Slow Online Backup

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Today’s Question: A few years ago I tried to backup my photo files to Carbonite. I set it up to start, and the next morning only a small percentage of the files had been transferred. I remember thinking that if I let the computer run 24/7 it would take a few weeks to back up over 350,000 RAW files. Should I try it again?

Tim’s Quick Answer: Yes, I think you should try again. While an online backup of a significant amount of data can indeed require considerable time, I have found that Carbonite may throttle your backup once you reach a certain volume of data. You might consider trying BackBlaze as an alternative online backup solution.

More Detail: Using an online backup service involves uploading your files to a server, which can mean uploading a significant amount of data potentially over a relatively slow connection. That can obviously require considerable time, especially for the initial backup of all of your existing data.

In some cases you may be able to ship a hard drive to an online backup service for your initial backup. Regardless, I recommend making use of a service that does not restrict your upload speeds, but instead is able to make use of your full connection speed. BackBlaze is one such service:
https://www.backblaze.com/cloud-backup.html#af9pdk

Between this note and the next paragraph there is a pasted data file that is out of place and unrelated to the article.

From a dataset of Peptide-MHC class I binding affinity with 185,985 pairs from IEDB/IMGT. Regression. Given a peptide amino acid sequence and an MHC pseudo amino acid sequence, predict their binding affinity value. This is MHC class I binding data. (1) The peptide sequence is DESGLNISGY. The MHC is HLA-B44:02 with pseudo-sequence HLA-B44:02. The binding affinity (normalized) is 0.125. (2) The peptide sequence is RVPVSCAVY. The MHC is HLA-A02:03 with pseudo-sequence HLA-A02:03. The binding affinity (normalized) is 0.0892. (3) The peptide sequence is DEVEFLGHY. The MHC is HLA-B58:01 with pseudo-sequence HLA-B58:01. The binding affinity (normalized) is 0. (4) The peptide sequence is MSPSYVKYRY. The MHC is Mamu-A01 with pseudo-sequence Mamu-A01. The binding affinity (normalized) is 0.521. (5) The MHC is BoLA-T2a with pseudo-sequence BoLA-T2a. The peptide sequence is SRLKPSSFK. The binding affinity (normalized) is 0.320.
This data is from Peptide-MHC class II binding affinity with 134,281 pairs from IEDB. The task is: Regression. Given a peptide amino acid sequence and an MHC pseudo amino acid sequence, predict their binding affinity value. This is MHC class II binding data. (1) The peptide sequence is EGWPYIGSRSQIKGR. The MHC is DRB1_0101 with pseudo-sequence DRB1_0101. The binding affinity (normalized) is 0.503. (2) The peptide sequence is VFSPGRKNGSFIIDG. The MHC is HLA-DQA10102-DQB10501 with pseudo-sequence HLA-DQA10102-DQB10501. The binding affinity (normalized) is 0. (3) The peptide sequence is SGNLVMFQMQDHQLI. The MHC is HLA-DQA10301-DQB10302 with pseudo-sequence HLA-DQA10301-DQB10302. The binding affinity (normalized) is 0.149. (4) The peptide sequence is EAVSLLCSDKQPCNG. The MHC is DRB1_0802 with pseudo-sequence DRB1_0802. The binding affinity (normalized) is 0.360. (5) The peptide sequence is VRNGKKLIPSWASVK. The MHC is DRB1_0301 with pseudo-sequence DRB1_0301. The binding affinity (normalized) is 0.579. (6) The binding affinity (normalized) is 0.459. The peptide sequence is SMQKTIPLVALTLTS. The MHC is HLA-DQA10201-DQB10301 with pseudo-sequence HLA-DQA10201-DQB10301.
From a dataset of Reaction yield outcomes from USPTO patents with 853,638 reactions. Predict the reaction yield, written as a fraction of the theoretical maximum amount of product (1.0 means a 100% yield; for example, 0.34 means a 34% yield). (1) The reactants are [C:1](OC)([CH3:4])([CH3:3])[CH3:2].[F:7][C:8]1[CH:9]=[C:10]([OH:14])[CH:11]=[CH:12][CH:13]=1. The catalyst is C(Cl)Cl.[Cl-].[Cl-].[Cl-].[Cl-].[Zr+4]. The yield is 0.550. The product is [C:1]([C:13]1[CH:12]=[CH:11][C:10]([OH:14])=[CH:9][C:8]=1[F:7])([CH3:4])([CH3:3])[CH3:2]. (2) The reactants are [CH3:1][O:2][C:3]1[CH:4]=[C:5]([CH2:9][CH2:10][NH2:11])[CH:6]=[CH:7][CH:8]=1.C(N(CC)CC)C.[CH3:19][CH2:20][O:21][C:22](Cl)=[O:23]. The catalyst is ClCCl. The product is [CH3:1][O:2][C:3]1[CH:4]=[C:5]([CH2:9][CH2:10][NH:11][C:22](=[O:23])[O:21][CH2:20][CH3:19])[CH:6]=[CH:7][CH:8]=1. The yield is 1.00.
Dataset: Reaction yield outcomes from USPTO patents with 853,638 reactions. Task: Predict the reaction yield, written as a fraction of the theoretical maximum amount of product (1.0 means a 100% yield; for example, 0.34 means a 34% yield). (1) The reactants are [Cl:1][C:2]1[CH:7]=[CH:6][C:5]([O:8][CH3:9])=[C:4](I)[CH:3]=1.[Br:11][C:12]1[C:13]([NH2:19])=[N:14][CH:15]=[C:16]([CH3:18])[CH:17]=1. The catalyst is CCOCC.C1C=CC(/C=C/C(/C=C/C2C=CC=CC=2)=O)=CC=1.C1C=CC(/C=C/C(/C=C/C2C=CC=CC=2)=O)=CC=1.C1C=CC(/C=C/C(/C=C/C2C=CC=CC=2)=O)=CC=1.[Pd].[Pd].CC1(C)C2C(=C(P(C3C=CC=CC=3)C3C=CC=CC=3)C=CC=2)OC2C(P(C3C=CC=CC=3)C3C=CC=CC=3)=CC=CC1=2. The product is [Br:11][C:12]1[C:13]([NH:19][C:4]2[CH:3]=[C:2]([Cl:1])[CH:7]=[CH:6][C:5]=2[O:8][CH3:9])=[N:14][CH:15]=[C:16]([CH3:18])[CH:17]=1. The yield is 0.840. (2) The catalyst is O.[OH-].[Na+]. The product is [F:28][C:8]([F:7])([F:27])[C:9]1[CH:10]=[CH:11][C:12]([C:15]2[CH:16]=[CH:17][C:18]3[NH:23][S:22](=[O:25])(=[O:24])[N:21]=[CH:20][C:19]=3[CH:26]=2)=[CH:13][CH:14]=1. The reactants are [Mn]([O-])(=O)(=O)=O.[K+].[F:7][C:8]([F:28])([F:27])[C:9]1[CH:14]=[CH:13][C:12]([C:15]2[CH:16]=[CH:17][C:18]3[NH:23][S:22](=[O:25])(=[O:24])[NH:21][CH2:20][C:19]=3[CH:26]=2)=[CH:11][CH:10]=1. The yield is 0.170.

Even without any throttling of your upload speed, your initial backup can require considerable time. For example, a somewhat typical high-speed Internet connection might offer an upload speed of 10 Mbps (megabits per second). That would translate to about ten days to upload one terabyte of data. In my case I have nearly six terabytes of photos, so my initial upload could take nearly two months.

Of course, your actual upload speed will depend on your Internet connection. If you are fortunate enough to have access to a connection that employs fiber optics, you could potentially have upload speeds as fast as 500 Mbps. That would reduce the time required to upload one terabyte to around four and a half hours, meaning I could conceptually upload my entire six terabytes of photo storage in a little more than one day.

It is important to keep in mind that after the initial backup is complete, much less time will be required to keep your online backup updated as you capture new photos and generate other additional data.

To be sure, there are limitations involved with an online backup. At the same time, a service such as BackBlaze can provide a cost-effective solution for having a backup stored at an offsite location. I always recommend using such a service only as a supplement to your local backup workflow, but it is indeed a workflow supplement that I recommend making use of.